Mourners remember boxing's Quarry
SportsLine wire reports
SHAFTER, Calif. -- Jerry Quarry, a heavyweight who fought Muhammad Ali,
Floyd Patterson and Joe Frazier in the 1960s and '70s, was remembered Saturday
for the heart he showed in the ring and for the way he touched others' hearts.
Quarry, who suffered from severe brain damage caused by repeated blows to the head, died last Sunday after his family decided to remove life support systems. He was 53.
Quarry was hospitalized with pneumonia Dec. 28 and then suffered cardiac arrest. He never regained consciousness.
"The last few years he wasn't himself," Quarry's younger brother, Bobby Quarry, told the Bakersfield Californian. "But now I see him looking down and watching us as his normal self and he knows what's going on."
Quarry was remembered at a funeral in his native Bakersfield and then buried at nearby Shafter Memorial Park.
"The main judge of a man's character is his heart," Bobby Quarry said. "There might be guys equal to him out there, but he had intestinal fortitude beyond comparison."
Quarry earned $2.1 million in purses as a top contender in the 1960s and '70s, but later lost it all through drug and alcohol use and three marriages. By age 38, he had been diagnosed with early signs of dementia and lived on Social Security checks.
AMONG THE MOURNERS WERE FORMER boxers Ray "Boom Boom" Mancini, Joey Orbillo, Mac Foster and Alex Ramos. Actor Mickey Rourke, who has fought professionally, also attended.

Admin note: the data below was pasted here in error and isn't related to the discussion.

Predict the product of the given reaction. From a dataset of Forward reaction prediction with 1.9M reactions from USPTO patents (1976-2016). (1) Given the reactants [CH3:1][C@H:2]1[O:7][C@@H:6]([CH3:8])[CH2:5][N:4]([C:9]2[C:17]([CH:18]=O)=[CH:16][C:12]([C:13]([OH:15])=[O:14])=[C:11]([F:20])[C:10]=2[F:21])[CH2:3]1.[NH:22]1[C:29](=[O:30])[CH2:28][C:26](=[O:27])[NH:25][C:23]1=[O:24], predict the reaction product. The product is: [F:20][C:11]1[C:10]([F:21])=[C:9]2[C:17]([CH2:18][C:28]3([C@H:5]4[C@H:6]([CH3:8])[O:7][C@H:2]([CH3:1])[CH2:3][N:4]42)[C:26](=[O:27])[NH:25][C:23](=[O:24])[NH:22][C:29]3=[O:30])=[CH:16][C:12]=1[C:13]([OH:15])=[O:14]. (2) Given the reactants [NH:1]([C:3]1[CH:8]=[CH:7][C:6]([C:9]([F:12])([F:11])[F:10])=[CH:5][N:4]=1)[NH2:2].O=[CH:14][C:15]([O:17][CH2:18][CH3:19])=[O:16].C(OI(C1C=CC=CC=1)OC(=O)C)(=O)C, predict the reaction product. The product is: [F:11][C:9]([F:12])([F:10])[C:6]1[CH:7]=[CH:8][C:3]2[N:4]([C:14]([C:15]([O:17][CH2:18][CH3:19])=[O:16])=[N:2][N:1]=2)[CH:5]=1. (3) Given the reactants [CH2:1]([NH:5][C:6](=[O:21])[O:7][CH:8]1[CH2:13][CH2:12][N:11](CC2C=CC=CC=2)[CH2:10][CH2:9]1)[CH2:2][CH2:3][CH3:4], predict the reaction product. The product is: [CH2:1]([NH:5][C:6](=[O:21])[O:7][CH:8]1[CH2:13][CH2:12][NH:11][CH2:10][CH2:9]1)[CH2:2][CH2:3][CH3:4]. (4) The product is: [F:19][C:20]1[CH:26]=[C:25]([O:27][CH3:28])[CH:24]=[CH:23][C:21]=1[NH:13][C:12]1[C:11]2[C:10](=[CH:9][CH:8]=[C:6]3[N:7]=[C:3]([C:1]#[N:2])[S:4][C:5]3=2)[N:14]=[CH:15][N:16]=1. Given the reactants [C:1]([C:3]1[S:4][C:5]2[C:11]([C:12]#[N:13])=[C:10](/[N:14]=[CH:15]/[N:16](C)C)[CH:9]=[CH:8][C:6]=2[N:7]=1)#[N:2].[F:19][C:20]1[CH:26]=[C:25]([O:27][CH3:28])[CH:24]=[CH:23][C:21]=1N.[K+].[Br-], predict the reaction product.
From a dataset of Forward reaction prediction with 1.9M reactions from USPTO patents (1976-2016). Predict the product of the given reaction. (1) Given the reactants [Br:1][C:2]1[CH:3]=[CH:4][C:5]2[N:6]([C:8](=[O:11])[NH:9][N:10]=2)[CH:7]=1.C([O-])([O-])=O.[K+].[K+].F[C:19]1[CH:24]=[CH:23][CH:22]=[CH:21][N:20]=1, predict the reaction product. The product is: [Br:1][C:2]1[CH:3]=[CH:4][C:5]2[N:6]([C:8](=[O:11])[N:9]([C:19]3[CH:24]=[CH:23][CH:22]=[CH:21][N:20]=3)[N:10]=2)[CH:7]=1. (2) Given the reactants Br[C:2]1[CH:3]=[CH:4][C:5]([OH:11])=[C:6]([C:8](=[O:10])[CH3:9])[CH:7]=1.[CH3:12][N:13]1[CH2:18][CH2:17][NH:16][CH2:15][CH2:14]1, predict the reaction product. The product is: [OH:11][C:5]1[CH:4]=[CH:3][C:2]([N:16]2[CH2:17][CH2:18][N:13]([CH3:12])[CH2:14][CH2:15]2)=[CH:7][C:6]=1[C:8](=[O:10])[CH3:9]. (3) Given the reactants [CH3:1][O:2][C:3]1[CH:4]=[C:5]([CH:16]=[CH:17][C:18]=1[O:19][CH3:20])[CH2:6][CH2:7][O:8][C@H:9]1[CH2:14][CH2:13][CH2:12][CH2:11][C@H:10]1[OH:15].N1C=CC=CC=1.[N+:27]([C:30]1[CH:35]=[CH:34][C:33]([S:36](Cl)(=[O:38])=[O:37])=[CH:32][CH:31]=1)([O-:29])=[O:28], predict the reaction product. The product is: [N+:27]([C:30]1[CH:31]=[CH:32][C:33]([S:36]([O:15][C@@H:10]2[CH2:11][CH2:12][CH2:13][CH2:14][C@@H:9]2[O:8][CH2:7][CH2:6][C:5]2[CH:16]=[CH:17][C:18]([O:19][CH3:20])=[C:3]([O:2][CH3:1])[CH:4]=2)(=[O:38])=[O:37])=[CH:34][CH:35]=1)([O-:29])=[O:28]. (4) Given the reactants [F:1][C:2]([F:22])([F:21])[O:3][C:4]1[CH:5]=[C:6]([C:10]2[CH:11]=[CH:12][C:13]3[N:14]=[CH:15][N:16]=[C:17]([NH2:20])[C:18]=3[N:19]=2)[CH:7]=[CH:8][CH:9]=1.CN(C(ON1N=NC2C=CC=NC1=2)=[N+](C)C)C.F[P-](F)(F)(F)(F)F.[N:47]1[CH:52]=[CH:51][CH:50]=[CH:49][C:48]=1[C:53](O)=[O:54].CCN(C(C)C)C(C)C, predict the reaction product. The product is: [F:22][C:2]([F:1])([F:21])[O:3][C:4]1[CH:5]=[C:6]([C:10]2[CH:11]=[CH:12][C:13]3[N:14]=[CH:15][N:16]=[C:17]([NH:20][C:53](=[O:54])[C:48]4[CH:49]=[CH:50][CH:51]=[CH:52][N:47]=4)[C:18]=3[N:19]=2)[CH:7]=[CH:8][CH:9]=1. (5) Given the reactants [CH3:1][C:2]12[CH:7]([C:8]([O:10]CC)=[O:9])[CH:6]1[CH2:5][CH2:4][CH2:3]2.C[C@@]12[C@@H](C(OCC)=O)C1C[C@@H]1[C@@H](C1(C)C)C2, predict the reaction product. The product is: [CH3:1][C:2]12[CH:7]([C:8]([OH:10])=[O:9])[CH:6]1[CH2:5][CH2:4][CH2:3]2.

"Jerry's legacy is that he gave 100 percent of himself in all of his fights," Mancini said. "As a boxer, you leave pieces of yourself in every fight and after so many fights, how much of you is left? It's unfortunate that the sport wasn't as gracious to him as he was to it."
Quarry had a 53-9-4 pro record after fighting more than 200 bouts as an amateur.
In addition to his two fights with Ali, who suffers from Parkinson's disease, Quarry's career highlights also included two fights against Patterson, the former heavyweight champion who now has significant memory loss.
One of the bouts against Patterson ended in a draw and Quarry won the second on a controversial split decision.
Quarry's brother, Mike, also a fighter, said Jerry possessed a rare sensitivity.
"LIFE IS AN UPHILL BATTLE AGAINST the wind," Mike Quarry said. "People, I think, instinctively abuse each other, but Jerry was a person who could overcome that and have a relationship with others, even though they fought each other."
Quarry loved to sing and write poetry. Some of his poems were read by his children at the funeral. He sometimes sang the Star Spangled Banner at fights.
He is survived by his parents, Jack and Arwanda Quarry; sons Jerry Lyn and Jonathan; daughter Keri; brothers Jim, Bobby and Mike; sisters Brenda, Dianna, Wilma Pearson and Janet Stassi; and five grandchildren.